CancerSEEK: A single blood test for early detection of eight cancer types

CancerSEEK: A single blood test for early detection of eight cancer types

By Gopi Kuppuraj

CancerSEEK is a revolutionary blood test that could detect eight common cancers at relatively early stages. The test utilizes DNA assays and protein biomarkers to spot tumors, including five types for which there is currently no screening test.

Johns Hopkins researchers and collaborators have made a significant advancement towards early tumor detection by developing a blood test called CancerSEEK. The test works by identifying freely available mutated DNA and cancer-related proteins in the bloodstream. In early trials, it has generated a positive result approximately 70% of the time across eight common tumor types in more than 1000 patients.

The findings are among the best results reported yet for a universal cancer blood screening test. In addition, the test can spot five forms of cancer that are not yet detectable with currently available cancer blood tests. In the near future, such a test could be used in regular screening of patients to identify presence of tumors before it would typically show up on conventional scans and indicate who should get cancer therapy at an early stage.

Detecting cancers by blood tests:

Early detection of cancers offers crucial buying time for patients to take advantage of timely therapy and treatments. The liquid biopsy is one procedure that uses a blood test to identify tumors that are not yet detectable by conventional methods, such as CT scans. It works by examining mutated DNA fragments released into the bloodstream by the cancer cells through processes called apoptosis (programmed cell death) and necrosis (premature cell and tissue death).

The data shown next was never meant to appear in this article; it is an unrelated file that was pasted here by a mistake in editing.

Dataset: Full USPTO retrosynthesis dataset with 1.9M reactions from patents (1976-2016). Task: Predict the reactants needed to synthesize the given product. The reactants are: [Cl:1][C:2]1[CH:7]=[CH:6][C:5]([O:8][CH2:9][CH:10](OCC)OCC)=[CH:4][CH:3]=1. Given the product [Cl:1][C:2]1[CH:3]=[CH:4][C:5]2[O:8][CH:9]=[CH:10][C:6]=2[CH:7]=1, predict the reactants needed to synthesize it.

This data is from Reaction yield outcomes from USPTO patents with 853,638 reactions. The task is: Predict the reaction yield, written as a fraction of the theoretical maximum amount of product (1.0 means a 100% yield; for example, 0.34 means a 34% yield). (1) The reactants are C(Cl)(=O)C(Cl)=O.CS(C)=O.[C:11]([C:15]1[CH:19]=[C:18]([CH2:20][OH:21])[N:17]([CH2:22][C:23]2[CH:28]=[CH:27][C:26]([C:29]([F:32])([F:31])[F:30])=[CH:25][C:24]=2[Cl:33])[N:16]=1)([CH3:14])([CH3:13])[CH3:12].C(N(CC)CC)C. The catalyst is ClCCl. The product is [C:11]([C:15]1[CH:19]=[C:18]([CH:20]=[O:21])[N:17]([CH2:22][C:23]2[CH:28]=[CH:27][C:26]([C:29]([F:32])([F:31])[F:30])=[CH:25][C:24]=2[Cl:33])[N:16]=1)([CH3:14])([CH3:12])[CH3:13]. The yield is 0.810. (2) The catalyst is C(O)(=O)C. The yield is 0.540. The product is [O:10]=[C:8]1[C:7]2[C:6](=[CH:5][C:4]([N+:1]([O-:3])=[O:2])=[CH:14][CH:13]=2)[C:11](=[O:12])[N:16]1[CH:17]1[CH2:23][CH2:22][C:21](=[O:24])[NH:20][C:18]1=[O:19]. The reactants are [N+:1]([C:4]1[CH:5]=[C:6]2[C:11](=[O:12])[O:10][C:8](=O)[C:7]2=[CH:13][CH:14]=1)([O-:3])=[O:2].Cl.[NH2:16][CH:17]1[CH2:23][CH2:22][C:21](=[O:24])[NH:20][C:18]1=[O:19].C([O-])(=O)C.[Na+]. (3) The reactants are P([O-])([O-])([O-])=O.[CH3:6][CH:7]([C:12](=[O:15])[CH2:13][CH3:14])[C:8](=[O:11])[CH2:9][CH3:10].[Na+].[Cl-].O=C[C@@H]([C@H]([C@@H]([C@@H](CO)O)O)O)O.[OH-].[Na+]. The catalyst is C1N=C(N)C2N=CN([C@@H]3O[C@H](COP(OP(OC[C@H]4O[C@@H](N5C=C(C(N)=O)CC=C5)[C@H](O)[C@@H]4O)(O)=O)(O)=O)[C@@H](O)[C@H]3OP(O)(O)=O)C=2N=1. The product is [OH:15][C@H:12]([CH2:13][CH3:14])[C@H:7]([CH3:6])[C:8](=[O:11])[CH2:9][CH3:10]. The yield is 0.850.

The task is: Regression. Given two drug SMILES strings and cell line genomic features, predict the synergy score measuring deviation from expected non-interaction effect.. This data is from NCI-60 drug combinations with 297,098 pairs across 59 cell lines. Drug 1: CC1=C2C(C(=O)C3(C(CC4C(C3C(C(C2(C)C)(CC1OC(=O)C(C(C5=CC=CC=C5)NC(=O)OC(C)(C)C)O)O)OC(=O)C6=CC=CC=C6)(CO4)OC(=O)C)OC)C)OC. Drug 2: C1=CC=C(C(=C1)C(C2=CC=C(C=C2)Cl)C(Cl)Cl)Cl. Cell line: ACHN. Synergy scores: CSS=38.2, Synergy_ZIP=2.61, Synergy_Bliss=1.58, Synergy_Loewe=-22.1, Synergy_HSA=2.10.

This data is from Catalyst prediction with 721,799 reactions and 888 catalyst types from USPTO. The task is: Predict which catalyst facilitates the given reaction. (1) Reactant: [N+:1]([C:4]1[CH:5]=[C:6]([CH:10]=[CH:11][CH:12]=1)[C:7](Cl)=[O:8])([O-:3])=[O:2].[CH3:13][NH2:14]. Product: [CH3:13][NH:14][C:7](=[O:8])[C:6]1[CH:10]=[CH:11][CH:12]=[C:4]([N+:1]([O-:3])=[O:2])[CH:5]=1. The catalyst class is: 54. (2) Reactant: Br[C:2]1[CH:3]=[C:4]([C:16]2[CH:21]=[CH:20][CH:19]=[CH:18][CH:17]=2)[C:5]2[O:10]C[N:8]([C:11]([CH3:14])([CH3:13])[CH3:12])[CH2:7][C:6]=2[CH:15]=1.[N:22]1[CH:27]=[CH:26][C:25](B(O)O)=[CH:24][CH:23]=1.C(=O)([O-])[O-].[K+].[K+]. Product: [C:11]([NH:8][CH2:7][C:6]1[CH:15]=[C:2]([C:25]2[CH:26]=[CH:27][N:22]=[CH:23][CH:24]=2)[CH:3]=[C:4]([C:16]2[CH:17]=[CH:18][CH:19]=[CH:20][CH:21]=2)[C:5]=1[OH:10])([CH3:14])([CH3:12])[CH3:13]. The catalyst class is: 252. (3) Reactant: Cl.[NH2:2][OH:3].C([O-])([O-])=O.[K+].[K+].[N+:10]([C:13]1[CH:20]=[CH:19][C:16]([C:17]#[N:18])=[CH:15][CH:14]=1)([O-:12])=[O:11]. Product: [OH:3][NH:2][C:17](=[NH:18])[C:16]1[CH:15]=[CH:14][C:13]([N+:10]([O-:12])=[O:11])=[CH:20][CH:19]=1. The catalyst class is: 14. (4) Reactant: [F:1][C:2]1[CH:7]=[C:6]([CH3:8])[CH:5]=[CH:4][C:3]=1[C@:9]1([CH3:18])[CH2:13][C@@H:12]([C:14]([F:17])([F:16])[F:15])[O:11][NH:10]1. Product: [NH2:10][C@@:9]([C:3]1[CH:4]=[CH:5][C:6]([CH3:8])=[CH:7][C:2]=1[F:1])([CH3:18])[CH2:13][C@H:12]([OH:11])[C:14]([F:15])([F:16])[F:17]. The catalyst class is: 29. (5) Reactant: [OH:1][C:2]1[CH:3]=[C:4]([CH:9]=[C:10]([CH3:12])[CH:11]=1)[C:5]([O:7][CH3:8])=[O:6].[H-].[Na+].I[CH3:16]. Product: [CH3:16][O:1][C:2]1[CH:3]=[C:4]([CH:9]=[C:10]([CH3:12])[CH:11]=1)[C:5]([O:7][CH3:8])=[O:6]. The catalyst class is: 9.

However, detecting minuscule amounts of DNA released by early-stage tumor cells with liquid biopsy is quite challenging. The current technology involves sequencing thousands of DNA fragments obtained from patients’ blood to spot the cancer markers. This approach is time-consuming and requires big data analytics.

Sense and sensitivity:

The team behind CancerSEEK started with a liquid biopsy, but modifying it by introducing eight known protein biomarkers characteristic of specific kinds of cancer, in order to increase the sensitivity of the test. The team applied this modified liquid biopsy—now armed with protein biomarkers—to 1,005 patients with previously confirmed cancers (ovary, liver, stomach, pancreas, esophagus, colorectum, lung, or breast). The test results show a detection range from 33% (for breast cancer) to 98% (for ovary and liver cancer types). Out of the eight identified cancers, five tumor types (ovary, liver, stomach, pancreas, and esophagus) currently do not have blood screening tests available. CancerSEEK reports a range of 69% to 98% of detection for these tumor forms.

What’s next?

The eight cancer types analyzed in this study account for 360,000 (60%) of the estimated cancer deaths in the U.S. in 2017 and their early detection could conceivably reduce deaths from these diseases. The team estimates the cost of the CancerSEEK should be less than $500, which is similar to or even lower than other screening tests for single cancers currently available in the market.

Some scientists believe there could be high false positives in the results if tested on the general population. This is because it is plausible for the normal population to carry inflammatory diseases that could potentially modify the protein levels targeted by the test.

As such, the researchers are extending the tests for prospective studies in a large population, which involves 10,000 healthy people to establish the clinical utility of this test. If validated in at this scale, cancerSEEK could be available on the market within the next few years.

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